Wednesday, 25 January 2017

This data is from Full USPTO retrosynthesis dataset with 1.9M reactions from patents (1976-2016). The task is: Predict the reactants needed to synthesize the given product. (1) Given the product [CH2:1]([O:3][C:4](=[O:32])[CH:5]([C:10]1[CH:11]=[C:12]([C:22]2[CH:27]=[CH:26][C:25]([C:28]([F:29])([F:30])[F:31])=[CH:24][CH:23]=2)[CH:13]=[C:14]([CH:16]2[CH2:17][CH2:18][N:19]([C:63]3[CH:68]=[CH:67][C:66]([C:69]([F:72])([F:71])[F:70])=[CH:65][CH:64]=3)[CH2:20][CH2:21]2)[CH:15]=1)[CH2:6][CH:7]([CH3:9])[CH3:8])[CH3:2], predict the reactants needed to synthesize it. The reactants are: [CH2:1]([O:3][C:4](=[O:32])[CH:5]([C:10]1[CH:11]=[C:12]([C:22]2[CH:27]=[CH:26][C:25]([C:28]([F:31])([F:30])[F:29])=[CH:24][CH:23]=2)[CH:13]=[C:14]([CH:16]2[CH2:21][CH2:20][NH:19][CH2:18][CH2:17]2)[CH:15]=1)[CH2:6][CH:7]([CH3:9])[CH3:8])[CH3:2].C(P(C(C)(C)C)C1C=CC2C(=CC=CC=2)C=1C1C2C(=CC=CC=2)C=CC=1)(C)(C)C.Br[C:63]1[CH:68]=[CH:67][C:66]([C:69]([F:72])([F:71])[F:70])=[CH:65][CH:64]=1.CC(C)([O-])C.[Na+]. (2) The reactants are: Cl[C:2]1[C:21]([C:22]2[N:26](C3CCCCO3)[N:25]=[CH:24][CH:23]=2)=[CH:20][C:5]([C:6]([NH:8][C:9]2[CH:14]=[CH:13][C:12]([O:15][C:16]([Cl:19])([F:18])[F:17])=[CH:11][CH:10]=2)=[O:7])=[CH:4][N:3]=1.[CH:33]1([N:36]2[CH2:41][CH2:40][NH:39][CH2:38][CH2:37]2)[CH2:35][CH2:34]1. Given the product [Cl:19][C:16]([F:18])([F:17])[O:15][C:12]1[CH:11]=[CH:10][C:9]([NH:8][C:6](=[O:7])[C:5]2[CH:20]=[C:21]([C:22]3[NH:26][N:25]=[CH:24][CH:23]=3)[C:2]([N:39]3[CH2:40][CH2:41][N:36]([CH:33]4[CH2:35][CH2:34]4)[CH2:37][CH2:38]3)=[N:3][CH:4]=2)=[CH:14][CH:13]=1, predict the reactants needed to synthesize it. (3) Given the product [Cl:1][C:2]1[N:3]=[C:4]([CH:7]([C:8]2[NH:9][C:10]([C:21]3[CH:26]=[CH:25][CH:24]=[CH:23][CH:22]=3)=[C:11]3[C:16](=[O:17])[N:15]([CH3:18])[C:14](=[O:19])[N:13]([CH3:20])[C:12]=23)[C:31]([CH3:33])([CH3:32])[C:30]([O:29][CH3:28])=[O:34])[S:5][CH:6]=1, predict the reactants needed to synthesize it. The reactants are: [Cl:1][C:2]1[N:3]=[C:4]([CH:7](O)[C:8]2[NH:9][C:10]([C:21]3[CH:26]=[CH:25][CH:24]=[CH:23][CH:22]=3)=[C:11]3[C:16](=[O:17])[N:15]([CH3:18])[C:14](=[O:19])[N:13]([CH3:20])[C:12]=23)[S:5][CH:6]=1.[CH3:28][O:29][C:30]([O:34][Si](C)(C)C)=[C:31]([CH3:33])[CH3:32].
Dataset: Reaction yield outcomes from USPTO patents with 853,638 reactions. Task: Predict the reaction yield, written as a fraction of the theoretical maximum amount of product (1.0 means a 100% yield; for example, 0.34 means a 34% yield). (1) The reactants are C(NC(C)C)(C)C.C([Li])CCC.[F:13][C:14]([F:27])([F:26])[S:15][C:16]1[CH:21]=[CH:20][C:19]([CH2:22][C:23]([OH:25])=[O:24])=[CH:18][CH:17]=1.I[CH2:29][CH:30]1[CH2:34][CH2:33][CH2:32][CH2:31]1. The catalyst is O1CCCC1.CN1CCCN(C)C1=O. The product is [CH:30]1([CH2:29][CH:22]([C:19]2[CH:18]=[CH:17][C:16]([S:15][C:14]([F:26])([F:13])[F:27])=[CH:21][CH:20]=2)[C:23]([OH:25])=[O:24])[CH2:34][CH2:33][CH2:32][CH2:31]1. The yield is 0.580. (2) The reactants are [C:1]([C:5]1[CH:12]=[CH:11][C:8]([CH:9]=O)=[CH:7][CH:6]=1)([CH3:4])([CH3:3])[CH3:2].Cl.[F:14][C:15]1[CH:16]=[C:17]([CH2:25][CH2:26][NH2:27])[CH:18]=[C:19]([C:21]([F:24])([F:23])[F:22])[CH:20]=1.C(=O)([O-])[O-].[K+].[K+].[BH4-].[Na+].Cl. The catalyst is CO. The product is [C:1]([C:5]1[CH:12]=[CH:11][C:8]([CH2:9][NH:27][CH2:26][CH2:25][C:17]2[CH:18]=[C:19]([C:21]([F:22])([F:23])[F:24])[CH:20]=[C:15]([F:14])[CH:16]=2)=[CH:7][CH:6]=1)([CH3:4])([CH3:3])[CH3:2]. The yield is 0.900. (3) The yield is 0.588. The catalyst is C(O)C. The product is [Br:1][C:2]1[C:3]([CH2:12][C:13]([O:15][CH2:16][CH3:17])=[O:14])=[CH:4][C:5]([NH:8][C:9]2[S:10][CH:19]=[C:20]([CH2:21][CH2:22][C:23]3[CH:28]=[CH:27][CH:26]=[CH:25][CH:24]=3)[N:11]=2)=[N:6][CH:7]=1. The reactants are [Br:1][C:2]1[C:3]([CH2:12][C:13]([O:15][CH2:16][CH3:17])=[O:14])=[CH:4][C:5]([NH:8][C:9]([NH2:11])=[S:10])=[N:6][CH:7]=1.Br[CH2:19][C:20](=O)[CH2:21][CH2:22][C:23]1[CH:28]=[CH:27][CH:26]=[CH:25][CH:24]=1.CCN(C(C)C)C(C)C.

Recent studies have pointed to the presence of heavy tails in the climatological distributions of some common geophysical variables. Since NWP forecast ensemble distributions effectively become samples from climatology when integrated for sufficient duration, it follows that the NWP ensemble subspace might also display heavy tails. The potential presence of heavy tails is not only of academic interest but also has practical implications for various forecasting applications in terms of sampling, estimation, and balance. Further, the emergence of heavy tails in geophysical distributions is not well understood from the standpoint of phenomenology / physical processes. Here, standard diagnostics for the detection of heavy tails are applied to a handful of NWP ensembles, and the findings are found to support the presence of heavy tails in the ensemble subspace. The synoptic phenomenology surrounding the most extreme values of ensemble perturbation total energy (PTE) is also examined, and it is shown that the tails in the ensemble perturbation subspace are not necessarily associated with extreme physical events. Rather, the heavy tails tend to occur in association with outlying ensemble members at tropospheric jet levels in the case of a dry PTE norm, and at near-surface levels in the case of a moist PTE norm. The large perturbations associated with the extreme end of the PTE tail tend to emerge rapidly and can manifest in any of the major state variables including the zonal and meridional wind components (U,V), air temperature (T), and specific humidity (q). However, for the cases examined, the extreme perturbations under the dry PTE norm occur more frequently in the V-wind component. The extreme perturbations under the dry PTE norm also tend to be coincident with regions of low ensemble effective dimension, consistent with the presence of an outlying ensemble member. Further, the heavy tails are found not only when the ensemble perturbations are near saturation, but also during the growth phase of the perturbations.
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